During his 15-year career as sheriff, Baca stood among the nation's most powerful law enforcement leaders. He was charged with conspiracy and obstruction of justice for his role in a scandal to block an FBI investigation into inmate abuse at the LA County jails, but the judge declared a mistrial. Photo by Annie Gilbertson.
An investigation by KPCC found one in four people shot by law enforcement officers in Los Angeles County do not have a weapon. Police agencies do not typically release those kinds of statistics. They emerge from KPCC’s collection and analysis thousands of pages of Los Angeles County District Attorney records. Photo by Susanica Tam/Creative Commons.
The two biggest law enforcement agencies in Los Angeles made a significant change to their policies on when officers can shoot people in 2005, deciding shooting into moving cars was a bad idea. But more than a decade later, while the Los Angeles Police Department seems to have eliminated the practice, Los Angeles County Sheriff’s deputies continue to fire on moving vehicles, a KPCC investigation has found. Photo by Andrew Bardwell/Creative Commons.
For years, the Los Angeles Police Department has set up these stings to catch so-called "bandit taxi drivers." Police describe these bandits as people who illicitly pose as cab drivers, sidestepping regulators and taking cash fares. Photo by Nam Ngo/Creative Commons.
Rachel Martin talks with KPCC's Annie Gilbertson about the pending resignation of John Deasy, who had been at the center of a controversial plan to purchase 700,000 iPads for students and teachers.
In this first installment of a KPCC series, we look at new research that shows the mere act of being poor can affect the brain, making it hard for kids to learn. But the changes are reversible. Photo by Maya Sugarman.
Is it too easy to get in English learning programs in California — and too hard to get out? One Torrance girl has been incorrectly labeled for five years. An investigation into the program finds entry test flaws. Photo by Benjamin Brayfield.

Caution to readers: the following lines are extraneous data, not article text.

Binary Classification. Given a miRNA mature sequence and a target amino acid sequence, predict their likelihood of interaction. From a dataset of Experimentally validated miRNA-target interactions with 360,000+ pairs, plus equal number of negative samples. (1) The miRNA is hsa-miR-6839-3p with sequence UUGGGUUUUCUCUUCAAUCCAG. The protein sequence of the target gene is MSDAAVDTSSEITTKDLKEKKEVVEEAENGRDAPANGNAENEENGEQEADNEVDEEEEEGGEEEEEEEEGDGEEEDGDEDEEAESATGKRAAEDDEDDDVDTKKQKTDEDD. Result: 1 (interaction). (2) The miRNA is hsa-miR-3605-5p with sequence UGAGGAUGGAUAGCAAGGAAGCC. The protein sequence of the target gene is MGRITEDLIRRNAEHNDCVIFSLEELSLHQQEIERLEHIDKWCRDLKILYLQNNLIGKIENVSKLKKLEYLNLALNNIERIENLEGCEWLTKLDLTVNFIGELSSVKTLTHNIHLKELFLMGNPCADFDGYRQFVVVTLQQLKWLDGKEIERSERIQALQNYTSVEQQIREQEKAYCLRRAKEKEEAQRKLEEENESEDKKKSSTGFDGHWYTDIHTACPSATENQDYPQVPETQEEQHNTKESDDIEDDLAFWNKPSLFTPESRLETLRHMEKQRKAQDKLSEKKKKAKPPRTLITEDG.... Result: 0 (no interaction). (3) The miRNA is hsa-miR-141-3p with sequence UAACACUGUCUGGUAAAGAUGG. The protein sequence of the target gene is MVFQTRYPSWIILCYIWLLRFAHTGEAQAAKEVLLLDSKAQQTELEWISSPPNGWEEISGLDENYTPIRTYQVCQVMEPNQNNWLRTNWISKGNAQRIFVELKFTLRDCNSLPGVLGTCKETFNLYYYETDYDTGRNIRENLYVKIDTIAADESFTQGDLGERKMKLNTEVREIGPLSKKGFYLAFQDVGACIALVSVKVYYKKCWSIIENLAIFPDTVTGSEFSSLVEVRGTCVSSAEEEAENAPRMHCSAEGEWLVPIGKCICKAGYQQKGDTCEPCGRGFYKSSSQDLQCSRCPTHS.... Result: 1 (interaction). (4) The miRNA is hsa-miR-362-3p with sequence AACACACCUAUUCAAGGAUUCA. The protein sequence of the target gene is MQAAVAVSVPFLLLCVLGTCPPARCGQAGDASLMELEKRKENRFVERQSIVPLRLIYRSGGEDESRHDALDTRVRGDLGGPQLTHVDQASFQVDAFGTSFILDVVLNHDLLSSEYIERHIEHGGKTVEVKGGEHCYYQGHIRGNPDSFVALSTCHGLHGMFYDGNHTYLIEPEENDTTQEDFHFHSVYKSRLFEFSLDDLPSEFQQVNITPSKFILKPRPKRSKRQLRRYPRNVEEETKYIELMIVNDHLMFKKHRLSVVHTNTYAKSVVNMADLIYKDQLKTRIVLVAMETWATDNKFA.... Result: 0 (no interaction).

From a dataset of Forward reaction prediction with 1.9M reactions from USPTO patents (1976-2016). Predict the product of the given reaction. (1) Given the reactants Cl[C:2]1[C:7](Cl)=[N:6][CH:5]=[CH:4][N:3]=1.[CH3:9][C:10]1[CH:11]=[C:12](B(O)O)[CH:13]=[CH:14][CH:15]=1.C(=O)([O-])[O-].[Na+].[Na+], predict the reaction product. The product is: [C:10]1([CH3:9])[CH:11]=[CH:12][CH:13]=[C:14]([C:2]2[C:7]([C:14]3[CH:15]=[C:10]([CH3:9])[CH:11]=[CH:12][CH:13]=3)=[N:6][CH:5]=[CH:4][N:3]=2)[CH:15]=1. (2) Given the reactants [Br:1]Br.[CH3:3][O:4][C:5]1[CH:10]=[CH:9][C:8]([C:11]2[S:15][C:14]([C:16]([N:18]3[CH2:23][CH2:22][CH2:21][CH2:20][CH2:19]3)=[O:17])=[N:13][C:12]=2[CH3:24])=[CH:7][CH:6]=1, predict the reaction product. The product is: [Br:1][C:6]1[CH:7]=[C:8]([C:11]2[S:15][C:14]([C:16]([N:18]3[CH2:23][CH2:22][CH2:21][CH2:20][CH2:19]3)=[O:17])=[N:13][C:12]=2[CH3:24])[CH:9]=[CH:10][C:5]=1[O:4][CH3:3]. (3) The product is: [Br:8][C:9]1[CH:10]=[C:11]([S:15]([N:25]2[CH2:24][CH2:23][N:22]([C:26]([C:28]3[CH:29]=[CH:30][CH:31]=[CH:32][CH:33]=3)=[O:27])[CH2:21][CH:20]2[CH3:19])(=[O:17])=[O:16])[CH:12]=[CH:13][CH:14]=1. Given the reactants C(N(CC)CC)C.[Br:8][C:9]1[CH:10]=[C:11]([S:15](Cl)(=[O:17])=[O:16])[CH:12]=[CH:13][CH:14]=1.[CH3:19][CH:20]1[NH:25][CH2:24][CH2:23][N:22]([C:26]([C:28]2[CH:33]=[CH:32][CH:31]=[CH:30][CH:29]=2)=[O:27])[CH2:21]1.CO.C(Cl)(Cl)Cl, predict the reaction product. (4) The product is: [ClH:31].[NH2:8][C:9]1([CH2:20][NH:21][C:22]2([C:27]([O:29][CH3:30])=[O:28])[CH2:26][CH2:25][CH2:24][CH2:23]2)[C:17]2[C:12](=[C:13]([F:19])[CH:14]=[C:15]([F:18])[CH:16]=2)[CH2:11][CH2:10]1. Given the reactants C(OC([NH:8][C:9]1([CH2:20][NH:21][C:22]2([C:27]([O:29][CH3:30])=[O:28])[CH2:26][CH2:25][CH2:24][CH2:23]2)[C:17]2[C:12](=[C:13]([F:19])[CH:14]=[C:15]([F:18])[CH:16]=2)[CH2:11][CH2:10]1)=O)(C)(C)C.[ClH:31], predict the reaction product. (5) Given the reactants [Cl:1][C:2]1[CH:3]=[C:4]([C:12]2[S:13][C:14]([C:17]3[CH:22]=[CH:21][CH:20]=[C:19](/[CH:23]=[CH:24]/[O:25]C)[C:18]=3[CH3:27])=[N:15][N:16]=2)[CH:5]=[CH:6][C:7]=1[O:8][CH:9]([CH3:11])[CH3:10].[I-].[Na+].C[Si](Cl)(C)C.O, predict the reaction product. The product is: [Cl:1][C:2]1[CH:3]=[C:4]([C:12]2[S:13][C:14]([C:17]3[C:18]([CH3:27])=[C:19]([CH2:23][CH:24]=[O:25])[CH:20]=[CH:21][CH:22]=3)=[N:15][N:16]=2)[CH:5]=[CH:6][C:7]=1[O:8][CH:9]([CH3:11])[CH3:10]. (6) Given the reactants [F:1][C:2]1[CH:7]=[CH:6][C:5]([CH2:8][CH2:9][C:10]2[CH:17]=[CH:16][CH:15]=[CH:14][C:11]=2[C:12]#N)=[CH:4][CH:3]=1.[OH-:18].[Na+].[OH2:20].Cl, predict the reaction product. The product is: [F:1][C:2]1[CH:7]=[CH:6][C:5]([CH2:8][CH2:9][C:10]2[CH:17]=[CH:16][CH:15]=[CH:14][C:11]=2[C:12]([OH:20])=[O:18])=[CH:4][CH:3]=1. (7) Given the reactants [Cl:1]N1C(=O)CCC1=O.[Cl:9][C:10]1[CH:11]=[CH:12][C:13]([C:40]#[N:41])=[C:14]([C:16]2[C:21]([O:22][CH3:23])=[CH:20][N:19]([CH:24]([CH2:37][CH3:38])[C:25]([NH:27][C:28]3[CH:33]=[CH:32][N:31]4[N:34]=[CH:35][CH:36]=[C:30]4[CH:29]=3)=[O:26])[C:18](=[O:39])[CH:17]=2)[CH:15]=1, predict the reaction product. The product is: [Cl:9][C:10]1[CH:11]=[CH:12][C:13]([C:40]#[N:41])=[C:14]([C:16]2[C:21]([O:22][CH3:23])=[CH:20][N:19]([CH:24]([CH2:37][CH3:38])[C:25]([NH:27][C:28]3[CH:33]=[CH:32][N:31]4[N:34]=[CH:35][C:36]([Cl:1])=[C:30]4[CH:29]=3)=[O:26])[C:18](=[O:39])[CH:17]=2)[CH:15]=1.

Census numbers show the south has the fastest growing Hispanic population in the country. Now, Vardaman Elementary is about to become Mississippi's first predominantly Latino primary school, and that's posing special challenges when it comes to finding teachers who can help Spanish-speaking students adapt to the American classroom. Featured on NPR's All Things Considered.
Annie Gilbertson is a public radio journalist based in Los Angeles. As an investigative reporter at the NPR affiliate KPCC, she focuses on criminal justice issues.
She helped launch the series Officer Involved, an ongoing investigation into police shootings in Los Angeles County which found a quarter of people shot by officers was unarmed. She uncovered a trend of LA County sheriff's deputies shooting into moving vehicles, a practice banned by many police department around the country. After her story aired, the agency revised its policy.
She joined KPCC in 2013 as an education reporter covering the nation’s second largest school district, Los Angeles Unified. Annie was honored as a national finalist at the 2014 Investigative Reporters and Editors awards for her year-long investigation into L.A. Unified’s $1.3 billion deal to equip every student with an iPad. Her reports exposing the school district’s close ties with Apple and publisher Pearson contributed to the cancelation of the contract, the resignation of the superintendent and the launch of an FBI investigation.
Prior to joining KPCC, Annie worked at Mississippi Public Broadcasting, where she produced an award-winning investigative series on how schools had purchased inaccurate sex education materials.